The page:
Following up on our “Where are my website visitors coming from?” article, we are going to now answer the next question-
“How are my pages performing?” Or “Which are my poorly performing pages”
We are hoping that if you are trying to answer this question or have an interest in learning more about it, you have accepted the fact that your website is never a destination and rather is an ongoing journey of continuously reviewing through your analytics data, finding your poor performers, and enhancing them so they have a better chance of meeting your conversion/lead generation goals.
There are different ways of determining how each of your pages are performing. This article will specifically look at pages that are found through different sources and keywords.
When you login to Google Analytics, click on the Content > Top Landing Pages link. This will show a list of your most popular entrance (aka starting) pages. As mentioned earlier, visitors can get to these pages in a few different ways. The report shows the entry page and values for Entrances, Bounces, and Bounce Rate. Entrances are the number of visitors who came to the respective page. Bounces are the number of visitors who left immediately and did not navigate to another page (i.e. single page visitors). Bounce Rate is the % of single page visits across the total number of entrances.
The Bounce Rate is the metric you are going to give the most attention.
A page that has a bounce rate of >50% is one that usually fails to grab the visitor’s attention and engage them with an offer to make them inquire/navigate further. There isn’t a fixed % to classify a page as one that failed to grab the visitor’s attention. 50% is a good baseline/average from our standpoint. So what are the questions we can answer based on this report?
What does a bounce rate > 50% say about a page? It failed to engage the visitor.
Why would a page fail to engage a visitor? Whatever got the visitor to that page failed to possibly set the right expectation OR there was no/appropriate call to action OR the copy on the page was not compelling enough. Lets discuss the first possible reason on what got the visitor to the page and possibly set the expectation incorrectly from the visitor’s mindset. To determine what is the source that “referred”(entrance sources) brought the visitor, click on one of the pages that has a >50% bounce rate. This brings up the Content Detail report for the page.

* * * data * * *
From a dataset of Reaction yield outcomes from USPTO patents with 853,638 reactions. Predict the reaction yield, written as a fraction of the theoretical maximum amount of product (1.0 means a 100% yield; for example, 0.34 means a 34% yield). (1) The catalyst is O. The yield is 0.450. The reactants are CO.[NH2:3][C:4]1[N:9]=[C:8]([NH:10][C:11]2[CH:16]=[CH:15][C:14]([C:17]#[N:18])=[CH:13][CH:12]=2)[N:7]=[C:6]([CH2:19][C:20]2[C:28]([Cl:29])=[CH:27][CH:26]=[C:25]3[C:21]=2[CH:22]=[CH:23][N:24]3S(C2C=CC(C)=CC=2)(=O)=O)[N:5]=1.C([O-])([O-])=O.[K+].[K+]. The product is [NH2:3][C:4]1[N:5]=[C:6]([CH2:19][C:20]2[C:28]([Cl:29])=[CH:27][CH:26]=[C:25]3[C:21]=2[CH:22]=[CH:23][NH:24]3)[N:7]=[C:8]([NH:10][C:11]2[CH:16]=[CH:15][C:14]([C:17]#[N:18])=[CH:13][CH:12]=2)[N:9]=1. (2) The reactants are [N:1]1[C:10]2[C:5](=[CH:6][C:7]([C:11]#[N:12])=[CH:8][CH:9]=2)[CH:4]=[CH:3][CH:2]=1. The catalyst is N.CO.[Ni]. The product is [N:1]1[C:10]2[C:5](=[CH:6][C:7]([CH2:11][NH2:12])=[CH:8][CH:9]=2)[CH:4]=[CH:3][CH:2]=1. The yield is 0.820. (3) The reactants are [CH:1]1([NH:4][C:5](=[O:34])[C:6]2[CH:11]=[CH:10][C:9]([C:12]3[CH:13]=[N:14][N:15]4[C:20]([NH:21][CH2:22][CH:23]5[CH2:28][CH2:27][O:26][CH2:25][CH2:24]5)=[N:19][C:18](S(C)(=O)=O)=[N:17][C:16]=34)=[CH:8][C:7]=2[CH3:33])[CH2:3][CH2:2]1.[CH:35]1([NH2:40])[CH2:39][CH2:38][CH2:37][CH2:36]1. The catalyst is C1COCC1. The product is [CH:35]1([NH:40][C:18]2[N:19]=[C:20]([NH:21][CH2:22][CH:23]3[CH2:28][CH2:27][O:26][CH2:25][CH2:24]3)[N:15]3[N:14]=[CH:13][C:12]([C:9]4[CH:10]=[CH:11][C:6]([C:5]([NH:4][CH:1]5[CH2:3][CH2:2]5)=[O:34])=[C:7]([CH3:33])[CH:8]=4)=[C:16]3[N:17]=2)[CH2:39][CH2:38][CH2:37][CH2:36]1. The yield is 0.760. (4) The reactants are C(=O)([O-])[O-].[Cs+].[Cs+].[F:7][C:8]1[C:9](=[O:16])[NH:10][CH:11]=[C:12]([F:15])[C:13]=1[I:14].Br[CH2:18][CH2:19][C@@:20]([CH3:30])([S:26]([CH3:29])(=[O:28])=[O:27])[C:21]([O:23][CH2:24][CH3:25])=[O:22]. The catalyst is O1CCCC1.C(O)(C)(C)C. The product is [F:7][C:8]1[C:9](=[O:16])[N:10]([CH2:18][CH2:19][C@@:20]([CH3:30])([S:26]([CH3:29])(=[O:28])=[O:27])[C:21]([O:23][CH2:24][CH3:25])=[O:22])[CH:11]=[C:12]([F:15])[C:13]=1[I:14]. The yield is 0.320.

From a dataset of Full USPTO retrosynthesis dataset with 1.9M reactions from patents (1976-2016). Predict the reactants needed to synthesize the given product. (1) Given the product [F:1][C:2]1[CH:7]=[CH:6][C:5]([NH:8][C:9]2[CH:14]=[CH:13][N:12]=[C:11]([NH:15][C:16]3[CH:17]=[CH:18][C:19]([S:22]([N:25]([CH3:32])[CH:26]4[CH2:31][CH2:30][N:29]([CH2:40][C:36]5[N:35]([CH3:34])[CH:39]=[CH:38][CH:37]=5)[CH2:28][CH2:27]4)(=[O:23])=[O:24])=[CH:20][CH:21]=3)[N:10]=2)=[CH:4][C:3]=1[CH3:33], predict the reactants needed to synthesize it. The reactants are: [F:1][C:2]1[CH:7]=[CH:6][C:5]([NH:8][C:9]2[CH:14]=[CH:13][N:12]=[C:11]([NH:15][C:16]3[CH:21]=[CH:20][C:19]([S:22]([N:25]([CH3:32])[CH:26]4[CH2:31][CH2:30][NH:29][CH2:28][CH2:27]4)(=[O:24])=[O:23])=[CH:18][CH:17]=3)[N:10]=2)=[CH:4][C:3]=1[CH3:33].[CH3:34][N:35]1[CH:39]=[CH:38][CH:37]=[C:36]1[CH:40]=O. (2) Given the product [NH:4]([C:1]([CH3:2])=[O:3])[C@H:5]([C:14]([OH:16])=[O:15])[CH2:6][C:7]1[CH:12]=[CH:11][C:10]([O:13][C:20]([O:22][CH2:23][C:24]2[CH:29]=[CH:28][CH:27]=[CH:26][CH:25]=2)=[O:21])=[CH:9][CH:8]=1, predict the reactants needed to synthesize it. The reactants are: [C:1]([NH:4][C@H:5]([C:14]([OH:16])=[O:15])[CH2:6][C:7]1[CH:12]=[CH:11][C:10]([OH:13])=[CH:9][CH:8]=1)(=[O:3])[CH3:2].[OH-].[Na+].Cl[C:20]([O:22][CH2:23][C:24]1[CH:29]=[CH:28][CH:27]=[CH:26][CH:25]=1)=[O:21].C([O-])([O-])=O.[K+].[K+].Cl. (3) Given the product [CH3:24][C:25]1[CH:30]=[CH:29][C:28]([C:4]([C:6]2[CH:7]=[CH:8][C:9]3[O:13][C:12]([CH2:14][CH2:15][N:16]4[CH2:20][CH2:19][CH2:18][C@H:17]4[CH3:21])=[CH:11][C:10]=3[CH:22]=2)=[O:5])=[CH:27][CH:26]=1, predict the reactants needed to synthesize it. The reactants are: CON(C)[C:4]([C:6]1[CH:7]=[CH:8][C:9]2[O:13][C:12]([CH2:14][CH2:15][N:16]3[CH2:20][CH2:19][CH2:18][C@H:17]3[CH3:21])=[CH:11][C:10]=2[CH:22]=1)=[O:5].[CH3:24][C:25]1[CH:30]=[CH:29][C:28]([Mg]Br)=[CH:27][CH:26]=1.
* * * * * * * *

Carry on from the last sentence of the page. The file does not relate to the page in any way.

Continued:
Click on the Analyze dropdown and select Entrance Sources. This will give you the list of different ways by which the visitor got to the page. In this case, we see visitors got to the page by click on search results (google), direct (by typing it or clicking on a link in an email), and by an inbound link from another site. With a high bounce rate, you may want to visit these sites with inbound links and ensure that the copy and call-out on this other site and around your site link is appropriate for the landing page. If it isn’t, contact the webmaster of this site and ask them to make the appropriate copy changes.
Click on the Analyze dropdown and select Entrance Keywords. This will give you the list of keywords that searchers used that resulted in your landing page to appear in the search results. Based on this information on the source keywords, make the necessary call-to-action and copy changes on your landing pages so visitor’s expectations are better met with the content and offers on your landing page. Continue to monitor the bounce rate and with some minor adjustments, you should start seeing some great results.
Hope you are now ready to start analyzing your poorly performing pages and start making changes to increase the engagement and reduce the bounce rate. If you have any questions, feel
free to contact us.
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